Prayer Percolates At Midnight
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Prayer Percolates At Midnight

Rabbi Lawrence A. Hoffman is a professor of liturgy, worship and ritual at Hebrew Union College-Jewish Institute of Religion, and the author of “My People’s Prayer Book: Traditional Prayers, Modern Commentaries,” winner of the National Jewish Book Award.

Serious coffee drinkers know that coffee preceded Starbucks. Arthur Godfrey sold it on black-and-white TV in the 1950s, and they say that it was first discovered in ninth-century Ethiopia. By the 16th century, it had reached Jews in Israel, where it helped revolutionize Judaism.

Prior to coffee, people went to bed early. Once they became wired on coffee, however, they stayed up late, a challenge that led kabbalists to invent nighttime rituals, like midnight prayers. To this day, Ashkenaz Jews gather on the Saturday night before Rosh Hashanah for Slichot. Traditionally, the service is held at midnight. And yes, I kid you not: it is the result of coffee! At least the midnight placement of that service is. (As far back as King David, mystics would rise early, or stay up all night in prayer, meditation and study). Sometimes held at sunrise, the idea of a preparatory penitential service was held earlier in the night, as Jews learned to identify the night as rife with spiritual potential.

If the impact of coffee helped popularize Slichot’s move to midnight, perhaps spiritual and moral lessons may be found in other breakthroughs as well. One chasidic rebbe said he learned from the telegraph that every word is counted and charged. The rebbe learned from the telephone that what is said here can be heard there.

So I wonder: what might we learn from technology today? Here’s my short list to take into Slichot this Saturday night.

From e-communication advances like Facebook, Snapchat and Instagram, I learn how prescient Judaism was way back in the sixth century BCE, when it taught (during Babylonian exile) that all human beings are children of one God; that our future is indelibly interwoven together. “Why does the Torah provide the story of Adam and Eve?” the Sages asked. Answer: To teach us that all humanity is descended from a single set of parents.

From Twitter, I learn that in hardly any words at all, it is possible to bring great joy, but also enormous hurt. I love the way our most central Jewish prayer, the Amidah, opens with, “God, open my lips that my mouth may declare your praise,” and the way it concludes: “My God, keep my mouth from speaking evil and my lips from spouting deceit.” Like God at the moment of Creation, we, too, bring whole worlds into being by what we say. Just a few words can augment the world’s beauty, harmony and promise; or pollute us all in a haze of violence, filth and despair.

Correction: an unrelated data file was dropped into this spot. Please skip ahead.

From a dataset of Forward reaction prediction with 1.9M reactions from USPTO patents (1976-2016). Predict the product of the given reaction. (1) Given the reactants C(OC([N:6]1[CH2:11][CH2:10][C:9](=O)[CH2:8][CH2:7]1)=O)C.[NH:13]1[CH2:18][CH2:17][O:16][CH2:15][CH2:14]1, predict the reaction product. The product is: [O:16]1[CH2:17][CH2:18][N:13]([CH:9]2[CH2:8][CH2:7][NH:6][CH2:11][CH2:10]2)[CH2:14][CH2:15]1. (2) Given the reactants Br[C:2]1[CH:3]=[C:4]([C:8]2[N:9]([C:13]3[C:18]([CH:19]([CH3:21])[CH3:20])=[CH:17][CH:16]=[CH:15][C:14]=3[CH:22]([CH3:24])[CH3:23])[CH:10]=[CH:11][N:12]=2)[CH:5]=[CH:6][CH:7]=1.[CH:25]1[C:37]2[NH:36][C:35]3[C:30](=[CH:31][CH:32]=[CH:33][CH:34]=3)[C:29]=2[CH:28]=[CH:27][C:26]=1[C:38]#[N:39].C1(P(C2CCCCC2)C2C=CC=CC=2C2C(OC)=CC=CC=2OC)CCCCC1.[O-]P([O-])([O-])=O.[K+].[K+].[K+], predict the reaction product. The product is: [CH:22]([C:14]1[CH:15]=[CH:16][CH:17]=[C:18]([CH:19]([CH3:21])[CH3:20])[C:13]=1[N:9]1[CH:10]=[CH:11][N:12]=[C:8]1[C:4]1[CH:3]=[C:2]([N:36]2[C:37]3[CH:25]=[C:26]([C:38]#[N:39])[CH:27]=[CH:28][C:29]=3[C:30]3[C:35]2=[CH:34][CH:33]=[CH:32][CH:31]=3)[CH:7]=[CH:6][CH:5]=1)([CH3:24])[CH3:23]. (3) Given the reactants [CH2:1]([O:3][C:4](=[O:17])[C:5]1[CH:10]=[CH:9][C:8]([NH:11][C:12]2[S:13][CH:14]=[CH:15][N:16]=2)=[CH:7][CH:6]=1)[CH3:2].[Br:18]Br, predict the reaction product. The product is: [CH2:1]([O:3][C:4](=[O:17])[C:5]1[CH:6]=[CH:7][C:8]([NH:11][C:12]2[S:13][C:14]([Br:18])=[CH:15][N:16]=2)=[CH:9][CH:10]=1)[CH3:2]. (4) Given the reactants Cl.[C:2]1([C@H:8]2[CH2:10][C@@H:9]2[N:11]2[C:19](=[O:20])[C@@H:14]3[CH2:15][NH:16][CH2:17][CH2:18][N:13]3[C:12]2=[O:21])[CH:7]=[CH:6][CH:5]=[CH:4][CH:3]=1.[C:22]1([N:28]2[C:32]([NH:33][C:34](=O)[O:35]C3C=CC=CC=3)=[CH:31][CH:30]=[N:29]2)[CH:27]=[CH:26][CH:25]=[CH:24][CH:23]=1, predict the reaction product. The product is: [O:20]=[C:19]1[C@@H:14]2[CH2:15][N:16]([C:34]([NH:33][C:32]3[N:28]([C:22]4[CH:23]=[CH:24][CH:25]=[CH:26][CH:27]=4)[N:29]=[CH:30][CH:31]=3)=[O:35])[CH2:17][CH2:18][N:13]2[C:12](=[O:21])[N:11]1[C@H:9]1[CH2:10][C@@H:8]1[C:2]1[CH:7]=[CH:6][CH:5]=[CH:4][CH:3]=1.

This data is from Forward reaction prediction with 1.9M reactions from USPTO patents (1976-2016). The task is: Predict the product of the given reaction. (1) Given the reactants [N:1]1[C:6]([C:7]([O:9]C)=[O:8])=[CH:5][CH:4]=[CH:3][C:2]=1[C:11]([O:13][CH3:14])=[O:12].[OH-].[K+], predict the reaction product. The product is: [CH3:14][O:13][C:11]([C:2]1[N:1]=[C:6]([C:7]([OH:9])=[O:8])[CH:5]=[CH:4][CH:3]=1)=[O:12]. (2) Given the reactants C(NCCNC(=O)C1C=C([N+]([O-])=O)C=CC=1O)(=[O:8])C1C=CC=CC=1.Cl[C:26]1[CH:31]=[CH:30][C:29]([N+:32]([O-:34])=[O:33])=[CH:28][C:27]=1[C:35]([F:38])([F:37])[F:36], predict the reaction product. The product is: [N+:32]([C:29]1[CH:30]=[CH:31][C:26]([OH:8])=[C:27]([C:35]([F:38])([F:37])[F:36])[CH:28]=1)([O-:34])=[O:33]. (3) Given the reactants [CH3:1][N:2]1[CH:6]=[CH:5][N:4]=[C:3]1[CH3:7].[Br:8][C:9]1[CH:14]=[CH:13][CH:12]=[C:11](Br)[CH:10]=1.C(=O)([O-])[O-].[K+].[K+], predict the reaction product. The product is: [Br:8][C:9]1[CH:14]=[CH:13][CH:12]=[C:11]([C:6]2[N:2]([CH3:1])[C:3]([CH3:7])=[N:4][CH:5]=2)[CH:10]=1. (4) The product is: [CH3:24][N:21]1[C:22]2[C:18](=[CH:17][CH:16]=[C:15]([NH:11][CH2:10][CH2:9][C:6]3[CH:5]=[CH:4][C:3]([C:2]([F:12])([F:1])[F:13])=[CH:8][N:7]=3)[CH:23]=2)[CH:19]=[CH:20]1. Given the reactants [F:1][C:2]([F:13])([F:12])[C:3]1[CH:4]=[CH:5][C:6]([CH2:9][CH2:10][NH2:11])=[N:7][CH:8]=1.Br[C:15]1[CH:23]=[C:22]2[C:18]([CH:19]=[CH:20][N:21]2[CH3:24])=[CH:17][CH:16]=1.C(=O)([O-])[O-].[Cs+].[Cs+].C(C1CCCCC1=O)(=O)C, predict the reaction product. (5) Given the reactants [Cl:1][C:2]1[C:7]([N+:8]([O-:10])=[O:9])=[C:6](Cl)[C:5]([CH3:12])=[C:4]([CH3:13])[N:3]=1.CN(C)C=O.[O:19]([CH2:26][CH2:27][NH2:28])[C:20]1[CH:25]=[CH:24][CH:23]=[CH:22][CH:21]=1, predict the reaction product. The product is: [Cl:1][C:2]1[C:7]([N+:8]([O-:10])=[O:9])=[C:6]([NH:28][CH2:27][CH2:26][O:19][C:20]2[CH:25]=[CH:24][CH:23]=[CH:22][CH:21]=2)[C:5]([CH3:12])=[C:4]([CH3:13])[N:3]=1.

From the I-cloud, by which I save pretty much everything I ever write, think or record, I conclude that what we say and how we act do not so quickly disappear into oblivion. Generations after us will draw on the moral foundation that we leave behind. According to Shakespeare, when Marc Antony eulogized Julius Caesar, he said, “The evil that men do lives after them; the good is oft interred with their bones.” The Rabbis, by contrast, believed it is the good that lives on. The very name of those we memorialize can be a blessing, according to the Yerushalmi, because “The words of the wise are an everlasting memorial.” Long before computers, Judaism directed us to preserve our people’s wisdom as a legacy for tomorrow.

These are not new lessons to Judaism, it turns out.

Rosh HaShanah was already the most universal of holy days: a time to celebrate God’s rule over a marvelously diverse yet interconnected human family.

We human beings are uniquely “creatures of speech,” the Rabbis say, who can use our gift of speaking to fashion a world rich with promise.

Throughout the Days of Awe, especially, we are urged to leave our own personal legacy of lessons that will be a blessing.

From the Slichot warm-up to the end of the Yom Kippur, we get time to marvel at the way old lessons become truer over time, and how they call us to make life matter. n

Rabbi Lawrence A. Hoffman, co-founder of Synagogue 3000, and professor of Liturgy, Worship and Ritual at Hebrew Union College-Jewish Institute of Religion, is the author of “My People’s Prayer Book: Traditional Prayers, Modern Commentaries” (Jewish Lights), winner of the National Jewish Book Award.

Quote: ‘Just a few words can augment the world’s beauty.’

Candlelighting, Readings:
Shabbat candles: 6:32 p.m.
Torah: Deuteronomy 26:1-29:8
Haftorah: Isaiah 60:1-22
Havdalah: 7:31 p.m.

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